A proposed budget from 1985 shows $4,700 was allotted for “program supplies: food, shelter supplies and laundry.” Harlan said many items were donated and Albright had a “special gift for auctions.”

“He would go out and run into people he knew, lawyers he knew, and they would end up telling him ‘Oh, don’t worry about that, I’ll buy it for CASA’ so he didn’t end up spending too much of his money,” Harlan said.

Ten years later, CASA would move into its second shelter, still in use today, which offers eight residential rooms with private bathrooms, a large common area, staffing offices, a conference room, children’s play rooms and a large playground outside.

Vital community support

Through the years CASA has relied on volunteers and the generosity of the community to keep its doors open. In the beginning, Harlan said there was initial support for the group, but it was subdued.

“The community was supportive but was withdrawn. Not many people wanted to get involved,” Harlan said. “In fact, in the beginning I had a few phone calls from very conservative pastors who told me I was breaking up families by helping these battered women get away from their husbands, their attackers.

“Those phone calls stopped after a year or two.”

Harlan said she and the rest of the board worked hard to show a need in the community for a shelter and organization that helped women and children. Archives show the group’s work slowly progressing in Sedalia: May 7, 1987 marked Sedalia’s first Domestic Violence Awareness Week and notes show Harlan spoke at numerous civic clubs.

“The extension clubs were the best,” Harlan said. “These farm women were appalled at some of the stories I told them and they pretty immediately started to organize themselves to volunteer and answer the hotline calls.”

Harlan also credited her fellow board members, especially Albright, with CASA’s growth.

“Marvin was a great organizer. Whether or not you wanted to be, Marvin would organize you,” she said with a smile.

The next 30 years

Thirty years after its start, CASA is still going strong, said current Executive Director Lori Haney.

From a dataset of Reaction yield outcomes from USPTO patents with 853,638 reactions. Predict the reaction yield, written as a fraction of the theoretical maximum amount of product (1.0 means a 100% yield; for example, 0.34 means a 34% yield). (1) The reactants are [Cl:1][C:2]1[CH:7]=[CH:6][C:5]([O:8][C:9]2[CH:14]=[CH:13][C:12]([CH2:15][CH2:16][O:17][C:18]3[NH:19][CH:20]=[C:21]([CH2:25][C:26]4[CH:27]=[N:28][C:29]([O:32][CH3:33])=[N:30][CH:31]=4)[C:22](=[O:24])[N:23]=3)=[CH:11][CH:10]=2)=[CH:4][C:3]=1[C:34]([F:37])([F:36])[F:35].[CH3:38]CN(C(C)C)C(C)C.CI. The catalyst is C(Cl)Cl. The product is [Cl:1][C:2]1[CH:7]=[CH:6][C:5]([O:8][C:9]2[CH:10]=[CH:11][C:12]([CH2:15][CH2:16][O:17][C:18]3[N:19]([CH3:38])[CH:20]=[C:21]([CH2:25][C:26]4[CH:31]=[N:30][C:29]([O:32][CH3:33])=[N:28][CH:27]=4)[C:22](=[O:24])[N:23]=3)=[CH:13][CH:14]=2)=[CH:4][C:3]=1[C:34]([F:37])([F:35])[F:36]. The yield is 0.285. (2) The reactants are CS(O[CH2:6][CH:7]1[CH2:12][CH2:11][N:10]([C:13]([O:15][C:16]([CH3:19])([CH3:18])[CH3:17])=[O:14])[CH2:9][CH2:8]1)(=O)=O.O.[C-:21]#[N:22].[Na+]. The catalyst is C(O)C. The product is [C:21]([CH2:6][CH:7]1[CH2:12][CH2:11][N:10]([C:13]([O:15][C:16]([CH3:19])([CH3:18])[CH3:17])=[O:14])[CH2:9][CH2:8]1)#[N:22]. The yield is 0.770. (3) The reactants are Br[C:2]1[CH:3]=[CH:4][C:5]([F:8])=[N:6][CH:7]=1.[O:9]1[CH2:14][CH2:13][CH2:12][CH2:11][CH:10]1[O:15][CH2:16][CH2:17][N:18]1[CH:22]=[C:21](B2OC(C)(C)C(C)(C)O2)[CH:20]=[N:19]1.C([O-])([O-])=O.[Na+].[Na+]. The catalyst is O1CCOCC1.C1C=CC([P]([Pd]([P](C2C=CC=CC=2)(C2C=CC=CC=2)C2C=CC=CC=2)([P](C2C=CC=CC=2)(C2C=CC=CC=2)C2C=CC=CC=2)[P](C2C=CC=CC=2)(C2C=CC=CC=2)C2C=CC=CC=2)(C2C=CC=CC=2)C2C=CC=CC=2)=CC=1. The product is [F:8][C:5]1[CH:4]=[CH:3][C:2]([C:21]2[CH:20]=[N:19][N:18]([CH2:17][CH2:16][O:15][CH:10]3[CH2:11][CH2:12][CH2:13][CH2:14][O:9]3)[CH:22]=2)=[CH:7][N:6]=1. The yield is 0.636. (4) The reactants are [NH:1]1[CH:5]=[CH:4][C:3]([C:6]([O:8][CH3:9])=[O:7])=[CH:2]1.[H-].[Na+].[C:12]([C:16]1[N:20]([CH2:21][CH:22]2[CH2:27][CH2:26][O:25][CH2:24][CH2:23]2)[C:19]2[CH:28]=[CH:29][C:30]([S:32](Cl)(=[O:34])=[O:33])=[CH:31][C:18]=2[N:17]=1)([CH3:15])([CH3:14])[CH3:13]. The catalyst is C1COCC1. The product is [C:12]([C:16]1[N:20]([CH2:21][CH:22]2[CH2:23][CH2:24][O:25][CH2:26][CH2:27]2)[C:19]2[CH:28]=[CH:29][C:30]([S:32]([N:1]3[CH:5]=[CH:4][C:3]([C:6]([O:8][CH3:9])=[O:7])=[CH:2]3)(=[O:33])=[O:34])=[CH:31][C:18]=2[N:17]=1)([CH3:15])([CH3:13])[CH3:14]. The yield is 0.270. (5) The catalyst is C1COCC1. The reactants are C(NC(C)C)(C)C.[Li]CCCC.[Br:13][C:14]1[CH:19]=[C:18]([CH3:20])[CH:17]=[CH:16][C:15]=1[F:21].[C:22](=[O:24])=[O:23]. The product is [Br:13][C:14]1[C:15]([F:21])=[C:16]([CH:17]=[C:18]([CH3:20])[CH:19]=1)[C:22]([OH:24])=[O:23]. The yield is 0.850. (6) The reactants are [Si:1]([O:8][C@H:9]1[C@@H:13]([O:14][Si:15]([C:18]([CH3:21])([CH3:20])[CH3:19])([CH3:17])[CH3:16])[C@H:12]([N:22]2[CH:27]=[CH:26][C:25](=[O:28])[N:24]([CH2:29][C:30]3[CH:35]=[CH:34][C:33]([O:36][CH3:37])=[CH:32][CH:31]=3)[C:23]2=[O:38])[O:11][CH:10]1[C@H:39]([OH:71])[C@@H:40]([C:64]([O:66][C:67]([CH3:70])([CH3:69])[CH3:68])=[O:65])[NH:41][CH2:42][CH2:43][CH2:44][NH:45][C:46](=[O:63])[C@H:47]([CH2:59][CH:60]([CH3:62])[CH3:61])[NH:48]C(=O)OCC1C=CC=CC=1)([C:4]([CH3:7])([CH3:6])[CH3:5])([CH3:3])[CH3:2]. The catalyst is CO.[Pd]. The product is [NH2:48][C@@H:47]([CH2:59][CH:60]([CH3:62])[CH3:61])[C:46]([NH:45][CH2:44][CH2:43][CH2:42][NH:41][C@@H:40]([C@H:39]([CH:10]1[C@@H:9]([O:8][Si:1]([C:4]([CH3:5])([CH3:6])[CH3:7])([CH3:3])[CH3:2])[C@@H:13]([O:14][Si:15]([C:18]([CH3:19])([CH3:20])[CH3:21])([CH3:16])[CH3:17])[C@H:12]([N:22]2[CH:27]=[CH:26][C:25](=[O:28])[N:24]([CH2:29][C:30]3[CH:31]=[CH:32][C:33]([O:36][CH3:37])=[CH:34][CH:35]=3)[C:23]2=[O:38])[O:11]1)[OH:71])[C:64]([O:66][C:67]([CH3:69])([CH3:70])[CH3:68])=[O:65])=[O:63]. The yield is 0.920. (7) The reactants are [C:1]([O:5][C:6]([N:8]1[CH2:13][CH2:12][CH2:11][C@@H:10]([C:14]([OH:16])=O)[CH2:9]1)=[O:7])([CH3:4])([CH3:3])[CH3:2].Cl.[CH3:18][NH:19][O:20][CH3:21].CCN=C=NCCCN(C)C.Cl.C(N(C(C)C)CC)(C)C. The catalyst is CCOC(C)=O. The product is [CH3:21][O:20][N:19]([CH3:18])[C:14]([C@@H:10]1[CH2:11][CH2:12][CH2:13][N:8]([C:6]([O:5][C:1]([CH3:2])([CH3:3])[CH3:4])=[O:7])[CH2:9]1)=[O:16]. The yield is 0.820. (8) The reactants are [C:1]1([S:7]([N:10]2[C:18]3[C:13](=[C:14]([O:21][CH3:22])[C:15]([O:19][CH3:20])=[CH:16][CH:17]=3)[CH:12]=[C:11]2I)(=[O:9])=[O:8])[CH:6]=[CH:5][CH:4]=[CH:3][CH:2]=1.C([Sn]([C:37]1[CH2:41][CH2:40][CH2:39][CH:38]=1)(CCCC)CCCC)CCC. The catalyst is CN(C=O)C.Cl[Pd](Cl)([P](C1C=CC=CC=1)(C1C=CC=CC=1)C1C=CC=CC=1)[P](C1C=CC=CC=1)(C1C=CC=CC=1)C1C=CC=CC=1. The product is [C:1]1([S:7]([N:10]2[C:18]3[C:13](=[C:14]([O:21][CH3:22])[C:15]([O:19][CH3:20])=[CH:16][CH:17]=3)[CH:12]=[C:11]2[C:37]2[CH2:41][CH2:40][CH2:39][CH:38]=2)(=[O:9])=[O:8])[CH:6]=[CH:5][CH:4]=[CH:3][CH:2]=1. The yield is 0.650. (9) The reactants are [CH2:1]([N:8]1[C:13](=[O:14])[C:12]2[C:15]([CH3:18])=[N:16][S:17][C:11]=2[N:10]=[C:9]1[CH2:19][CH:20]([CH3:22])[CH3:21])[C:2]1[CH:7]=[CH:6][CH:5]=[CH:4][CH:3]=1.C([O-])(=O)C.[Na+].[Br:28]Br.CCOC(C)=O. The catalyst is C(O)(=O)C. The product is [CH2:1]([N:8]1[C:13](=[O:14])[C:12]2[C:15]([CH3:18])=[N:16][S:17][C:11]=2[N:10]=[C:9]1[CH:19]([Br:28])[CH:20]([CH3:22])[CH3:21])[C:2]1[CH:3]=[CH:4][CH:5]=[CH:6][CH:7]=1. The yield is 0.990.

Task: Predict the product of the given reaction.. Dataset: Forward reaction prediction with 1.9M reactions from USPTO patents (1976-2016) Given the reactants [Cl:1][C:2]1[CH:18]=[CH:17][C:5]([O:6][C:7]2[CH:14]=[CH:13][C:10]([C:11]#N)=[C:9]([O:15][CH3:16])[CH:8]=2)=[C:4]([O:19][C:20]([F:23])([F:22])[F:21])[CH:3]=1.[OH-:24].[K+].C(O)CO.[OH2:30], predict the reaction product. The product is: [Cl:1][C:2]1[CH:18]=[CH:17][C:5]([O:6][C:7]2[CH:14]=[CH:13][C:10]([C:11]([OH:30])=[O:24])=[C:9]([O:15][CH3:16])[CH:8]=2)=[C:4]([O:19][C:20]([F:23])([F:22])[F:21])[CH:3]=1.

“I think if you look back 30 years ago, the movement against abuse was still in its infancy, so to have had a group start CASA at that time, I think, really shows how progressive and forward-thinking Sedalia was,” Haney said. “Having a shelter in a small, rural community was almost unheard of then. And it still amazes me to look back and see how far we’ve come; from a little residential house and a volunteer hotline to a 7,500-square-foot facility that offers court advocacy, free therapy, bilingual services, transitional programs and a host of other things.”

Harlan said she’s proud of the work CASA has done and its continued growth; however, its 30th anniversary is a little bittersweet.

“I think it’s wonderful CASA is celebrating its 30th anniversary, but a part of me wishes it wasn’t,” Harlan said. “Because if we didn’t have abuse, we wouldn’t need CASA.”


“At the last meeting of the Steering Committee, it was decided that there should be a move toward establishing a not-for-profit corporation for the purpose of developing an ongoing program for care and support of the abused.”

— Agenda from Marvin Albright, one of the founders, to the Spouse Abuse Steering Committee dated Feb. 16, 1983, discussing the need for an organization and board of director suggestions.

“Because of the difficult financial conditions that have faced most of our agencies during the past year, and the uncertainty of the economic outlook for Pettis County ... the committee felt that it was our obligation to do the best we could to meet the needs of our existing agencies. For this reason we decided to admit no new agencies to the 1983-84 campaign.”

— Letter from Sedalia-Pettis County United Way Chairman Owen Smith to Marge Harlan, dated May 20, 1983, denying United Way funds to be allocated to CASA. Last year, approximately $34,500 was donated to the agency.

“CASA’s goal is to eventually establish a full-time center in a home that could serve up to five women and 15 children. CASA has projected that, with this project, its yearly budget would be approximately $30,000 a year ... this would cover housing costs and other expenses, including a salary for a part-time live-in supervisor.”

— Sedalia Democrat article, dated Dec. 15, 1983. CASA’s current shelter can house up to 45 women and children and its yearly budget is nearly $425,000.